Monday, August 19, 2019

One Sentence Research Summaries

Image result for spaceEnvironmental & Science Education
Solar System
Nature of Science
Edward Hessler

Below the fold of the March 3, 2019 edition of the Wall Street Journal is found this headline: "Haikus About Space/Make Science Less Tedious/So Hope Scientists."  It was written by Daniela Hernandez. 

I almost missed it in my haste to get to the editorial/letters/op-ed pages.  Hernandes's article is about a few of the 335 haiku entries submitted as one-sentence summaries researchers are required to include about their work for the Lunar and Planetary Science Conference in Houston. Hernandez writes that haiku has become "part of a growing use unconventional means to make science more accessible."

This is fodder for a challenge...a quiz, one on which I didn't do so well. Below are three haikus and below them are the answers--the papers/the scientific phenomenon they are describing. Please read, respond and then check your answer. It is up to you to decide how well you did. When you are finished answer whether you decided whether these make science more accessible. Again, you are the evaluator. 

In the event you haven't tried your hand at a haiku recently. The basic formula is that they are 17-syllable poems, which is another way of saying they are short.


a. Look at falling sky/ Rock from big red rock in black/ Sky to find life signs.

b. Sudden wall collapse/Petals of debris lay down/Valley feels deformed.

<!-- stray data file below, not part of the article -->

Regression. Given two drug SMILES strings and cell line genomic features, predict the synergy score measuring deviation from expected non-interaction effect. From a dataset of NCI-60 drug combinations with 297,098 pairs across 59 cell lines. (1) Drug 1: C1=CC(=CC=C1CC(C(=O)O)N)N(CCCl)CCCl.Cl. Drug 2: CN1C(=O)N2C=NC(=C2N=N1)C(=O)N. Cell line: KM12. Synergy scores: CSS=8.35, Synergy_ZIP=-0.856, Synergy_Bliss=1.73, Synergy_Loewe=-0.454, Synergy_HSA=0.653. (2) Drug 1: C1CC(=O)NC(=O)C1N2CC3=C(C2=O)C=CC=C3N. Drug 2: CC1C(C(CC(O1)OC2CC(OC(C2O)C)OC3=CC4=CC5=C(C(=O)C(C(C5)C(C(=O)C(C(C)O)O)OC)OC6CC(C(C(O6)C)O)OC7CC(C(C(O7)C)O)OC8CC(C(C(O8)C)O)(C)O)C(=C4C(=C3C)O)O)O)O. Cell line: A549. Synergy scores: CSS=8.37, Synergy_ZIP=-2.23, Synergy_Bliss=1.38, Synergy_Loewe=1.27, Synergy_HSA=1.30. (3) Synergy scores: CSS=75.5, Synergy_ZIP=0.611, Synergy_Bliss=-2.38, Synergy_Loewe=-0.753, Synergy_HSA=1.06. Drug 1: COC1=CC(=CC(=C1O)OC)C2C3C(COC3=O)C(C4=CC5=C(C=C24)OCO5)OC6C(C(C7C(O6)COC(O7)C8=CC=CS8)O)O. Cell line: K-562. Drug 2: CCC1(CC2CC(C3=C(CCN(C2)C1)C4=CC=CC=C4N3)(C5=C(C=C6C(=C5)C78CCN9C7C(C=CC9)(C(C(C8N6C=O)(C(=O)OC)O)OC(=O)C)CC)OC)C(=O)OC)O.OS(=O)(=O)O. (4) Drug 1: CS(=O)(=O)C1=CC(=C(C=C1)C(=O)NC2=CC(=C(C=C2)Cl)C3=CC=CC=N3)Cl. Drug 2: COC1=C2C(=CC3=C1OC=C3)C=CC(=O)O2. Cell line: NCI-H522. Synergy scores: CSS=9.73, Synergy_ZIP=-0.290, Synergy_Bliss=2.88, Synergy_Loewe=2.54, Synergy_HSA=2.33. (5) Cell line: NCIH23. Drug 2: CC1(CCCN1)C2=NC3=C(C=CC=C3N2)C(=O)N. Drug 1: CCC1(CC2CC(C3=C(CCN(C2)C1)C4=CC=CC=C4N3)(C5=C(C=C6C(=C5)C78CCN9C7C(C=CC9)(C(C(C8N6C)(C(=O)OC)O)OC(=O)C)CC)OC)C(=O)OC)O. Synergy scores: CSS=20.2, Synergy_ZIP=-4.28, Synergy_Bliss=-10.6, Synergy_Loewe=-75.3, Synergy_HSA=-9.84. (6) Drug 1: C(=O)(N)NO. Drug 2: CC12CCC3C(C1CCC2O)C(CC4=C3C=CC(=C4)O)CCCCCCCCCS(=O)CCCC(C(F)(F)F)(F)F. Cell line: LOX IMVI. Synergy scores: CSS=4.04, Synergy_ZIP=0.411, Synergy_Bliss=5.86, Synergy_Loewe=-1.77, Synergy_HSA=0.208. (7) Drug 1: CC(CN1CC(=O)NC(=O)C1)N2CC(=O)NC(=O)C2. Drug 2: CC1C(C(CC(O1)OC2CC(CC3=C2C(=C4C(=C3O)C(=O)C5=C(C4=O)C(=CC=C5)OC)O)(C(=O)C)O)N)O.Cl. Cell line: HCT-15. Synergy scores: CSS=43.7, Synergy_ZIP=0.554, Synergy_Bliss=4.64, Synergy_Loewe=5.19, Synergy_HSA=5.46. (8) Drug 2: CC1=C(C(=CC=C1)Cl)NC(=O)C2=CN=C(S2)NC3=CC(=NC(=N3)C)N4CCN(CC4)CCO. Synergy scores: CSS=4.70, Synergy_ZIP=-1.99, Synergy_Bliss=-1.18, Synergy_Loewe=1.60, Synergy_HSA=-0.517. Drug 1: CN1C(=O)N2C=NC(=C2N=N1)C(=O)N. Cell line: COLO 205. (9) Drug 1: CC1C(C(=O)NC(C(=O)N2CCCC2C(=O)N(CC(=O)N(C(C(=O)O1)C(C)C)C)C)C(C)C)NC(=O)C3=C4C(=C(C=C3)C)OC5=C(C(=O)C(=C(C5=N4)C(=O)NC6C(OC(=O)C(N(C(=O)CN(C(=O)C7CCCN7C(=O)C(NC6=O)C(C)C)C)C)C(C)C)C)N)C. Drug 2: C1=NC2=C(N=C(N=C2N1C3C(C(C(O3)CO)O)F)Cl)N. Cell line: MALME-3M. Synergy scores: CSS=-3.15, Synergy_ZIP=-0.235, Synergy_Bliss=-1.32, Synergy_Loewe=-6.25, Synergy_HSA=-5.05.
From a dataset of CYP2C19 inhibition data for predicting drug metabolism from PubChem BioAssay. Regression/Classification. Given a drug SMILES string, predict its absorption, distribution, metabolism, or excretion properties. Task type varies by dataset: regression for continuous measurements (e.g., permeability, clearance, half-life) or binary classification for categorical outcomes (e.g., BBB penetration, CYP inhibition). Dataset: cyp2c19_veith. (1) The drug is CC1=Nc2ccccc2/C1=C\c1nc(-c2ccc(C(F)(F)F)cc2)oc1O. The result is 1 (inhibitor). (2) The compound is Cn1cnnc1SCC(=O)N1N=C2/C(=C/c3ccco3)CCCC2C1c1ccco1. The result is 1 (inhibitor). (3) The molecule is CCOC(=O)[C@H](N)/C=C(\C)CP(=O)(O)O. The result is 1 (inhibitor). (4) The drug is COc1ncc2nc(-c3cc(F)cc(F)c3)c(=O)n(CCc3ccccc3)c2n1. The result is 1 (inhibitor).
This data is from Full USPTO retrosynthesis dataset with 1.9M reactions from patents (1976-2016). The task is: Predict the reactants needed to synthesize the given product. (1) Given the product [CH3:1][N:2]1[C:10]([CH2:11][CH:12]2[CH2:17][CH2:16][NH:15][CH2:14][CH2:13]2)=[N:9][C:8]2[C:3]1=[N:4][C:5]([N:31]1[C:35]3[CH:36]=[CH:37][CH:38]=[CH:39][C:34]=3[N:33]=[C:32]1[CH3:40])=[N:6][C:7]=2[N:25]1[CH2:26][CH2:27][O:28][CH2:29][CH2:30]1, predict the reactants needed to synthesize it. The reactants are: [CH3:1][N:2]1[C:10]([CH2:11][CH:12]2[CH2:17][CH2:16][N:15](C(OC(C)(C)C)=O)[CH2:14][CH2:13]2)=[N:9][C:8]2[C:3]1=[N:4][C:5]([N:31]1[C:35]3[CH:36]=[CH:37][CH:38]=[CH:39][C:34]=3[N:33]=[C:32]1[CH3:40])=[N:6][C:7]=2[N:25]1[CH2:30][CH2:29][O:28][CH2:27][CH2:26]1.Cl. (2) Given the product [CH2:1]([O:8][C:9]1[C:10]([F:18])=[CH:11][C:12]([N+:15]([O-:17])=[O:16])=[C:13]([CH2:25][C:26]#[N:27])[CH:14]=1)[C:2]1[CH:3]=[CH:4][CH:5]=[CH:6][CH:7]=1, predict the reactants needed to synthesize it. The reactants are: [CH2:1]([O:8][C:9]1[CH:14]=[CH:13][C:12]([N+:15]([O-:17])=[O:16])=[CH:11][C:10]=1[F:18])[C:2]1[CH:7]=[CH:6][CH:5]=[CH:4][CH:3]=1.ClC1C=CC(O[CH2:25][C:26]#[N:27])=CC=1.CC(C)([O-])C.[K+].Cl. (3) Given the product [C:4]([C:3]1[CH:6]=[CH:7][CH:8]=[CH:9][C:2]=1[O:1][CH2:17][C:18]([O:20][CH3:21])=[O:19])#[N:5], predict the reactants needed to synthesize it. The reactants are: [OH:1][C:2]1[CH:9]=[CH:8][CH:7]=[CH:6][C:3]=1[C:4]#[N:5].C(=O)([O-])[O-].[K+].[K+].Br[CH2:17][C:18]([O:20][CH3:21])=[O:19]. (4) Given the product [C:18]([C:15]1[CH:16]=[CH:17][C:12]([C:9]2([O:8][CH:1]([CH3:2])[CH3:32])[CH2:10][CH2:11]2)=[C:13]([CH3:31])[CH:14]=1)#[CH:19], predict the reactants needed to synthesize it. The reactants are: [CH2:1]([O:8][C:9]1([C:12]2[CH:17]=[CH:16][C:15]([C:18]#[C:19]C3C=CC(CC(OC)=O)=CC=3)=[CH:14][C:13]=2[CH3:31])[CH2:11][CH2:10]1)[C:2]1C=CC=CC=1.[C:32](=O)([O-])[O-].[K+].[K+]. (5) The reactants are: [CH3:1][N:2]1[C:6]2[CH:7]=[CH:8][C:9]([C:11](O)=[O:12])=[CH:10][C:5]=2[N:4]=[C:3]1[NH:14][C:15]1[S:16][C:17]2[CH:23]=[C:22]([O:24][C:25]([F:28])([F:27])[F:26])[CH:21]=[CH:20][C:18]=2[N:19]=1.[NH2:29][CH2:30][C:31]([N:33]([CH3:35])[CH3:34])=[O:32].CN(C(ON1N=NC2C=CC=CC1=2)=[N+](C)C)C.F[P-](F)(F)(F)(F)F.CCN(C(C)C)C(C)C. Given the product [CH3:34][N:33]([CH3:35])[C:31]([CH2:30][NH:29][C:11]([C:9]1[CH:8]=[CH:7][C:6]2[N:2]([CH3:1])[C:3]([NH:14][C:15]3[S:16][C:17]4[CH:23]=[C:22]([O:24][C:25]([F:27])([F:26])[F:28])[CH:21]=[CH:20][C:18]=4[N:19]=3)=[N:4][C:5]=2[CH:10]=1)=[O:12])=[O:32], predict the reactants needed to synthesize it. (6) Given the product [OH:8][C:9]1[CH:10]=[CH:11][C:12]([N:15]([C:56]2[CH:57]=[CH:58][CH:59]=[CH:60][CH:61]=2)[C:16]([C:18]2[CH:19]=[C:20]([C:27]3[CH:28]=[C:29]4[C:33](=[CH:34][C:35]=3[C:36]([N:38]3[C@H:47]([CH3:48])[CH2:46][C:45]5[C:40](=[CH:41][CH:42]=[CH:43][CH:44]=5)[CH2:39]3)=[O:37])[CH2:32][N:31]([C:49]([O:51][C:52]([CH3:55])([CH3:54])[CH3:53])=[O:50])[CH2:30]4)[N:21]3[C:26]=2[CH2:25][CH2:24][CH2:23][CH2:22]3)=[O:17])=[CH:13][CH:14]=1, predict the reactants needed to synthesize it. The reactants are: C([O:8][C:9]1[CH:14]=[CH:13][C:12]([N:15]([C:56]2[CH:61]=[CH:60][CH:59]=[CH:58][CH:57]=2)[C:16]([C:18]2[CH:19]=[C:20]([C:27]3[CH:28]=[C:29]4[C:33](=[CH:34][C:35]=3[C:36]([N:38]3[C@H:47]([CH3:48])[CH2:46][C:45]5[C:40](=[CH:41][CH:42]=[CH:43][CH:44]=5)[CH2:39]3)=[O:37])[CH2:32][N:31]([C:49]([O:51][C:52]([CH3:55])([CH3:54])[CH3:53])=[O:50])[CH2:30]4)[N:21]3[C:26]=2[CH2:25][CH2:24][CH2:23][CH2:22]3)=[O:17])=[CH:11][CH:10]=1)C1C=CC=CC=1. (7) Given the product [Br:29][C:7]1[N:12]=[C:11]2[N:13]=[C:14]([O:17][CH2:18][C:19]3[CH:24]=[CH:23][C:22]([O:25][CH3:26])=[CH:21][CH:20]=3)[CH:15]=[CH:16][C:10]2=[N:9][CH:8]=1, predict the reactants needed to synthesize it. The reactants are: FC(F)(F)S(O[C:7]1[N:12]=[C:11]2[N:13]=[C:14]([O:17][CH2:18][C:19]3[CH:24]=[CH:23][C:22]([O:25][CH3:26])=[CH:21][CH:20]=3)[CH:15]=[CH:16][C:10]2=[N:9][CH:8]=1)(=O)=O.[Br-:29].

c. Apollo brought us/History in their gloved hands/Tiny rocky clocks.


b. Erin Kraul. Kutztown University.  Presentation on geomorphic mapping of landslides in Aram Valley, Mars. She won first place and came prepared, writing a haiku for her acceptance speech: Teaching demands an end/to planetary playtime, now/enjoy science for me.

a. Aine O'Brien. Glasgow University. "The Effects of Shock and Raman Laser Irradiation on the Maturity of Organics in Martian Meteorites."

Image result for mars
c. Barbara Cohen. NASA researcher. Work on lunar samples.

Here is the link to the WSJ article although you have to be subscriber to read it. I'm not. I happened to read a paper copy, an infrequent event.

A science haiku is sometimes referred to as a "sciku."  There is a website for these kinds of haiku.

I like the idea and my guess is that the audience for the haiku forms Hernandez writes about would do much better at describing the content than me. They have another clue, too. The researcher's work may be known to them. In addition, depending on how the program is arranged the session title probably provides another clue.

Sure they make science more accessible if only by making scientists more human. Generally, like most of us, they are also members of the species described as Homo ludens

An idea for Science Fairs to consider.

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